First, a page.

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Evans TS, Berkman N, Brown C, et al. Disparities Within Serious Mental Illness [Internet]. Rockville (MD): Agency for Healthcare Research and Quality (US); 2016 May. (Technical Briefs, No. 25.)

Cover of Disparities Within Serious Mental Illness

Disparities Within Serious Mental Illness [Internet].

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Serious mental illness (SMI) commonly refers to a diagnosis of psychotic disorders, bipolar disorder, and either major depression with psychotic symptoms or treatment-resistant depression; SMI can also include anxiety disorders, eating disorders, and personality disorders, if the degree of functional impairment is severe.1,2 SMIs are long-term illnesses involving substantial functional impairment over multiple symptom domains. These impairments often lead to an inability to maintain gainful employment, poor social support, repeated psychiatric hospitalizations, homelessness, incarceration, and coexisting substance use disorders.

The prevalence of SMI and morbidity from these illnesses in the United States is striking. Rates of SMI for adults range from 4 percent to 6 percent, affecting more than 11 million adults.3,4 Furthermore, SMI is frequently under- or misdiagnosed or undertreated, and many people with an SMI receive no treatment at all. Among adults with an SMI in 2008, less than 60 percent had used mental health services in the previous year, and only 40 percent had used any outpatient health care services.5

Individuals with SMI often experience disparities in health care, specifically differences or gaps in care compared with patient populations with a mental health diagnosis but without a diagnosis of SMI.6 Such disparities may be even more pronounced in certain groups of patients with SMI. Such groups include minority race or ethnicity, gender, economic disadvantage (including housing instability and low socioeconomic status), and geographic location (chiefly rural residence); disparities arise as well for individuals identifying as lesbian, gay, bisexual, and transgender (LGBT) and those who have difficulty communicating in English (because it is a second language). We focus on these disparity groups in this report. In describing Hispanic or Latino individuals included in specific studies, we used the terminology favored by the study author.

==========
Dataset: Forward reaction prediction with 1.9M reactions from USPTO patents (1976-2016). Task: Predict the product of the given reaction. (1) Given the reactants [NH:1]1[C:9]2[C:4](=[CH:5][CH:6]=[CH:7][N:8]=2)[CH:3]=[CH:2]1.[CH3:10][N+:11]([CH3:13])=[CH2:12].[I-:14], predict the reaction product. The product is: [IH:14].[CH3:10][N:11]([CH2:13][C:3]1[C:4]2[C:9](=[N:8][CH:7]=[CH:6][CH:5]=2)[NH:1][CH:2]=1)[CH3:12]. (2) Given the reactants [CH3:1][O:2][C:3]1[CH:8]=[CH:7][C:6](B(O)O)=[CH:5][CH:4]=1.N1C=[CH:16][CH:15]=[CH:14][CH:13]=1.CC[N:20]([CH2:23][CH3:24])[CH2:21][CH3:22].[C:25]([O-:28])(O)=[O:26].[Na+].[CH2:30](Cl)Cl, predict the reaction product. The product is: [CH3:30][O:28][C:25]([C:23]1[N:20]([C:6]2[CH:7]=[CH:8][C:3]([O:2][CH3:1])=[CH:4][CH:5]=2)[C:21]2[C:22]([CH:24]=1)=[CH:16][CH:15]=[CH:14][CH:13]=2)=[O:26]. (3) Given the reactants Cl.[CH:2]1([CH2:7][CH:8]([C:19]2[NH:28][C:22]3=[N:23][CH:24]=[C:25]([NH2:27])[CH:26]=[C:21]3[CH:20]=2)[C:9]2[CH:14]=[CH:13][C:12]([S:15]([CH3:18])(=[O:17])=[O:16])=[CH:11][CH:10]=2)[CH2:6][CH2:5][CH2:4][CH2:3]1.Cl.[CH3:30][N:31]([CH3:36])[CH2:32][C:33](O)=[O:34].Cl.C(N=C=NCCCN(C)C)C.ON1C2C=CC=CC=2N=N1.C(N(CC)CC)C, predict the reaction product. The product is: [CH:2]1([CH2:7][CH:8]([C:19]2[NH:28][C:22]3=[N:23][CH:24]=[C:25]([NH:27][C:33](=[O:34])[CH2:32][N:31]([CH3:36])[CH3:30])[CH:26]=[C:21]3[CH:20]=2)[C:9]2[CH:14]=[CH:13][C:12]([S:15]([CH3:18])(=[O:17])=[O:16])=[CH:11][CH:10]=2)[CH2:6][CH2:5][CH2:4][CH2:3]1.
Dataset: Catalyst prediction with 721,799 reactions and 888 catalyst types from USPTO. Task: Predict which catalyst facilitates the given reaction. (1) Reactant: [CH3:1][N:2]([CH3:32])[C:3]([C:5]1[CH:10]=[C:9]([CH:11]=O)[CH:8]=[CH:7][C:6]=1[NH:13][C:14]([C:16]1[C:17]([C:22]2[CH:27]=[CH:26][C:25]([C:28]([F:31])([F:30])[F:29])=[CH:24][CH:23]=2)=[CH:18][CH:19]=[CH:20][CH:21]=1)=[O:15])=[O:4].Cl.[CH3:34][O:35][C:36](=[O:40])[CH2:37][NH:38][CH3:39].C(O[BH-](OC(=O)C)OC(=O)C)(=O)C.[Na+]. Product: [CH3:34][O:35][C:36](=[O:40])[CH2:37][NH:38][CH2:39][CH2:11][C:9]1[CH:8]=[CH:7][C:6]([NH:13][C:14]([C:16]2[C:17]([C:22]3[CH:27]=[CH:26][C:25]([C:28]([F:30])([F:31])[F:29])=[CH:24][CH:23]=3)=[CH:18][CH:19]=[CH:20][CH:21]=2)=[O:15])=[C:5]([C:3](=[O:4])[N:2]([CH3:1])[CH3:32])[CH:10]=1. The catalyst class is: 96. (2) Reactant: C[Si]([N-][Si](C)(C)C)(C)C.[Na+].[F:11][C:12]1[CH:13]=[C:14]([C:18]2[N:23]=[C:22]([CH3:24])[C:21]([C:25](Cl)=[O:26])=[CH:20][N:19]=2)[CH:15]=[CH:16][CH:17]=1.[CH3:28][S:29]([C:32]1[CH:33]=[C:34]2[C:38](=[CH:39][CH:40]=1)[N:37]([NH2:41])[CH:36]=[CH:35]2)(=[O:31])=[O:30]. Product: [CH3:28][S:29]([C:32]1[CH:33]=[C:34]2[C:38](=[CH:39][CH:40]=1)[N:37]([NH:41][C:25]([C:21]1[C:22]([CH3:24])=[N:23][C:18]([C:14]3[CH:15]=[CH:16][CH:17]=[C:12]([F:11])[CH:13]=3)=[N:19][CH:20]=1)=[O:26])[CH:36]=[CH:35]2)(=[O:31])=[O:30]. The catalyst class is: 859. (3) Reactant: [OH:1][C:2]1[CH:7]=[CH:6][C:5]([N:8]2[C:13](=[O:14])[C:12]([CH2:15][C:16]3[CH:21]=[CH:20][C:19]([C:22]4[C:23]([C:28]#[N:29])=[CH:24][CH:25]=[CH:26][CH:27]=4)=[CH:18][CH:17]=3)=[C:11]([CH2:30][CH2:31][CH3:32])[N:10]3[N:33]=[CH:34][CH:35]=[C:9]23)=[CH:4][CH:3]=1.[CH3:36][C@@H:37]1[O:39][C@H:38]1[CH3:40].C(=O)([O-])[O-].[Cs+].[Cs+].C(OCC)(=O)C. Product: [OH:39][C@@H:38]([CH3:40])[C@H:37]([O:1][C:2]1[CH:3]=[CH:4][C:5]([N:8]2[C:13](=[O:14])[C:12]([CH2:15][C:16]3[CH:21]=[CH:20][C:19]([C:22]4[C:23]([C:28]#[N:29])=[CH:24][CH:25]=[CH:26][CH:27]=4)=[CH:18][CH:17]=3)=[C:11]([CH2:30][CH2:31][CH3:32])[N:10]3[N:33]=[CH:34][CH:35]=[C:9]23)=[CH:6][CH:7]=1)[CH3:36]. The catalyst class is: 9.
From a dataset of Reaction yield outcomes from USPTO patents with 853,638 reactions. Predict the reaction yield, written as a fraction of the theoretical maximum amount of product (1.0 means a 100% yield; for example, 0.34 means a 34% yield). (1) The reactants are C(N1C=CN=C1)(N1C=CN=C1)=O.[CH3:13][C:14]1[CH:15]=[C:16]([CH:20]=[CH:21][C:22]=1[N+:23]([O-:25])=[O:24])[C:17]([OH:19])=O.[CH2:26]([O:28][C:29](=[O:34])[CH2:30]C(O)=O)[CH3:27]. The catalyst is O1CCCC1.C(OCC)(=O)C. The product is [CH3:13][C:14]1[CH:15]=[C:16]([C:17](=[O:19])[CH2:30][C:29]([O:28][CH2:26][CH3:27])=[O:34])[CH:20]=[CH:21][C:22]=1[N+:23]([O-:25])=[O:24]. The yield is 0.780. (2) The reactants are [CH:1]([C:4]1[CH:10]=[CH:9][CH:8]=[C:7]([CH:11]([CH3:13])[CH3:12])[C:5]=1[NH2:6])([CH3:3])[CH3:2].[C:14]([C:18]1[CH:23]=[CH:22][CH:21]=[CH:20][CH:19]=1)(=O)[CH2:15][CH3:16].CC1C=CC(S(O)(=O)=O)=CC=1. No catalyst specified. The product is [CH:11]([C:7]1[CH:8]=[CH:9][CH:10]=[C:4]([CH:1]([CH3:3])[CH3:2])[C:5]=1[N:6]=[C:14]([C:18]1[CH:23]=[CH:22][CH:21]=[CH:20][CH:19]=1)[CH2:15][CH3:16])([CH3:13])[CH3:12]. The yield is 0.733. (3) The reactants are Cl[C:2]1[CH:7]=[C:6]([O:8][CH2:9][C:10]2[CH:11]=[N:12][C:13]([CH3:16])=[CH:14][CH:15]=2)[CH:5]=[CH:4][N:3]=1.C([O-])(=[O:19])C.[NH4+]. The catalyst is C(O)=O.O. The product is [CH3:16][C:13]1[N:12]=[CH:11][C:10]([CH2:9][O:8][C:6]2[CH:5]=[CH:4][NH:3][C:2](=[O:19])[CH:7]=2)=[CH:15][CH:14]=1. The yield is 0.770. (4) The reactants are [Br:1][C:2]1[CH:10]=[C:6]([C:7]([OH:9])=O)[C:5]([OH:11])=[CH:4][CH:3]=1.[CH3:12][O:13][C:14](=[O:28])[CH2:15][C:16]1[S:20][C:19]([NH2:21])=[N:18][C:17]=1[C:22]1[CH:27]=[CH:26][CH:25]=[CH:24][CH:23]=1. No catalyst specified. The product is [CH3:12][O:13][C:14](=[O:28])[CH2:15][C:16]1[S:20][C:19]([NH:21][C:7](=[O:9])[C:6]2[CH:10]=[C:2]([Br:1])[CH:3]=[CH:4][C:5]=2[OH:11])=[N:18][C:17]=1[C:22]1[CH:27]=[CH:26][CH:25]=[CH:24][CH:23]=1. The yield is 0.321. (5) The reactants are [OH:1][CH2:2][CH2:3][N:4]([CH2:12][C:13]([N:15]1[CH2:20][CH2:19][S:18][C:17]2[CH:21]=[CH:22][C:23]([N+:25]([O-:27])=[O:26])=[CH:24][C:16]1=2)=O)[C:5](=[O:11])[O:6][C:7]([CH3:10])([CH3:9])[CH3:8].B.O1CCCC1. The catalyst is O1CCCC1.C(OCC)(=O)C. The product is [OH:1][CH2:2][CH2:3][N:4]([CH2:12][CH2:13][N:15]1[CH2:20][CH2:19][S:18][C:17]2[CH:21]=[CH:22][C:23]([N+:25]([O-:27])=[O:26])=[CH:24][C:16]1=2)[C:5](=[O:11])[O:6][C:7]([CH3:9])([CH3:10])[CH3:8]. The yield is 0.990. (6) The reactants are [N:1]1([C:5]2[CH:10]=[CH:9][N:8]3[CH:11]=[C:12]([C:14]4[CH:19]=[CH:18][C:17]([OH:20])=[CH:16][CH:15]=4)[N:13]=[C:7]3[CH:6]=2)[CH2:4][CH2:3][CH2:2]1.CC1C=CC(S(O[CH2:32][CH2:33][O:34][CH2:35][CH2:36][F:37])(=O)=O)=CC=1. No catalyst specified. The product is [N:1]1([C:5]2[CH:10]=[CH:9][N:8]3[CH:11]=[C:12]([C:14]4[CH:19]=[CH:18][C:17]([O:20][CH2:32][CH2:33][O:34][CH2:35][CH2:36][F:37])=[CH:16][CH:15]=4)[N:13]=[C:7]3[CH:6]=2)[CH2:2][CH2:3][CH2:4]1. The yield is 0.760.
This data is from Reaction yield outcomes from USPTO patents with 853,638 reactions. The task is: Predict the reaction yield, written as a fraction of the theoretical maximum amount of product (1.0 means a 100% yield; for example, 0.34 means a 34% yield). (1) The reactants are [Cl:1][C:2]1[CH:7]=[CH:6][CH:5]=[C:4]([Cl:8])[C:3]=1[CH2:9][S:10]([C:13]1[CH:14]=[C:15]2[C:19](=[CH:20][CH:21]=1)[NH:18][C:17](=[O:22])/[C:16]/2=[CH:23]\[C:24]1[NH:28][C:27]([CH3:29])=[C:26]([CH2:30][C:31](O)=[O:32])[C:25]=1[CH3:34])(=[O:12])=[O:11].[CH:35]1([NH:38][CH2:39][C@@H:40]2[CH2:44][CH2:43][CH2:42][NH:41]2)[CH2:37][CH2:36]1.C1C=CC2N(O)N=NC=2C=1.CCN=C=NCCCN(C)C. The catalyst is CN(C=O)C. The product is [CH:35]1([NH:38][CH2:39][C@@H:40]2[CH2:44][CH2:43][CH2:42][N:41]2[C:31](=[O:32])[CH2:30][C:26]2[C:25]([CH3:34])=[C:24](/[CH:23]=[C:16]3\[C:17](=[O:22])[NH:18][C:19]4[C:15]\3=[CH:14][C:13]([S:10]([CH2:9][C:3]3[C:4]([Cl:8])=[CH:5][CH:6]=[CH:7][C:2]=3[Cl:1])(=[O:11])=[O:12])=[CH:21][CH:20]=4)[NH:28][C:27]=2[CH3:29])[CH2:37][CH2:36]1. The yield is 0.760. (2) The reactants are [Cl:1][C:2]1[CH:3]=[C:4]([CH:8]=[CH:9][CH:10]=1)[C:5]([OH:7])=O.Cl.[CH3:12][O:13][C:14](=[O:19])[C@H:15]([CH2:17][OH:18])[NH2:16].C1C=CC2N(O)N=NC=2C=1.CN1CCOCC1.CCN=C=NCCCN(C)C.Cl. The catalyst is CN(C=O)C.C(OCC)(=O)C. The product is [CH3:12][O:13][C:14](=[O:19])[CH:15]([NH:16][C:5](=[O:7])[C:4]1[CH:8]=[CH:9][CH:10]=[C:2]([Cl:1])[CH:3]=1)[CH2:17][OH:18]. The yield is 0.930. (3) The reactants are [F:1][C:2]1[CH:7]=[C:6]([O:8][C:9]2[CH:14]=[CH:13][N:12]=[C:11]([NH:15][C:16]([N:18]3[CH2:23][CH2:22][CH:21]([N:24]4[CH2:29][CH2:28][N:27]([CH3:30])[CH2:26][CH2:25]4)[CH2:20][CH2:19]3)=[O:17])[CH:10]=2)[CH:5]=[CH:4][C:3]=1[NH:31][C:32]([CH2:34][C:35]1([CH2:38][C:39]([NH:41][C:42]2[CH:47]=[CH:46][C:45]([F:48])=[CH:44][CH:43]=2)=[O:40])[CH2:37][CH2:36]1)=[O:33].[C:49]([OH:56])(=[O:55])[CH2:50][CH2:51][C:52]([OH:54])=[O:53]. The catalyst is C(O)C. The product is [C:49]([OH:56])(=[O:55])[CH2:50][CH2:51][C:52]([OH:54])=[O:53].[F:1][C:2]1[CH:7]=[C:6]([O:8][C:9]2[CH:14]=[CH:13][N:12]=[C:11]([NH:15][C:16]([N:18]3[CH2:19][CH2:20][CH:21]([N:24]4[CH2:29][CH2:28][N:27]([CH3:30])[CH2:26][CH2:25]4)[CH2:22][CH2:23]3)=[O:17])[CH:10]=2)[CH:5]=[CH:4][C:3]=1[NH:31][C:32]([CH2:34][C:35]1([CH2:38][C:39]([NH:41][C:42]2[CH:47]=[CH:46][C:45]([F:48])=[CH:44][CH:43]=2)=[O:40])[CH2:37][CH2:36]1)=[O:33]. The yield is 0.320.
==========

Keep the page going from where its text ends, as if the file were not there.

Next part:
Research has provided empirical support for variation in how patients from diverse ethnic and racial backgrounds interpret and define SMI.7 Studies have illustrated the complex and sometimes overlapping relationship among different groups in regard to disparities; for example, a study found that African-American and Hispanic SMI clients were less likely to travel as far for treatment as white patients.8 The Substance Abuse and Mental Health Services Administration (SAMHSA) recently published a report on racial and ethnic difference in mental health service use among adults, highlighting the persistence of disparities in SMI patients' access and receipt of such services; the report highlights findings such as the greater prevalence of inpatient mental health services among African-American adults (1.4 percent) compared with white adults (0.7 percent).9

Considering how to reduce these disparities effectively at each stage of care is crucial for optimizing care for patients with SMI who often have complex and chronic treatment needs. These differences or gaps in care between groups reflect inefficiencies in the health care system and can pose substantial economic burdens on the health care system as a whole.10

Although disparities in access to needed care exist between patient populations with and without SMI, the focus of this Technical Brief is limited to disparities among groups within the SMI population. For example, among Medicaid beneficiaries with schizophrenia, the quality of mental health care differs among white, African-American, and Hispanic or Latino patients. A measure of quality of care, incorporating indicators of pharmacological, psychosocial, and health services utilization, was lowest for African-American patients in all states and was lower for Latino than white patients in three of the four states sampled.11 Appropriate use of atypical antipsychotics by veterans with schizophrenia differs by race.12 Individuals who lived in rural geographic areas had higher death rates from suicide than those who resided in large fringe metropolitan areas (suburbs) from 2008 to 2011, based on a 2013 National Health Care Disparities Report from the Agency for Healthcare Research and Quality (AHRQ).13 Research related to mental health care among individuals identifying as LGBT is limited, but gaining a greater understanding is important because this population experiences higher rates of mood and anxiety disorders and suicidal ideation and behavior.14,15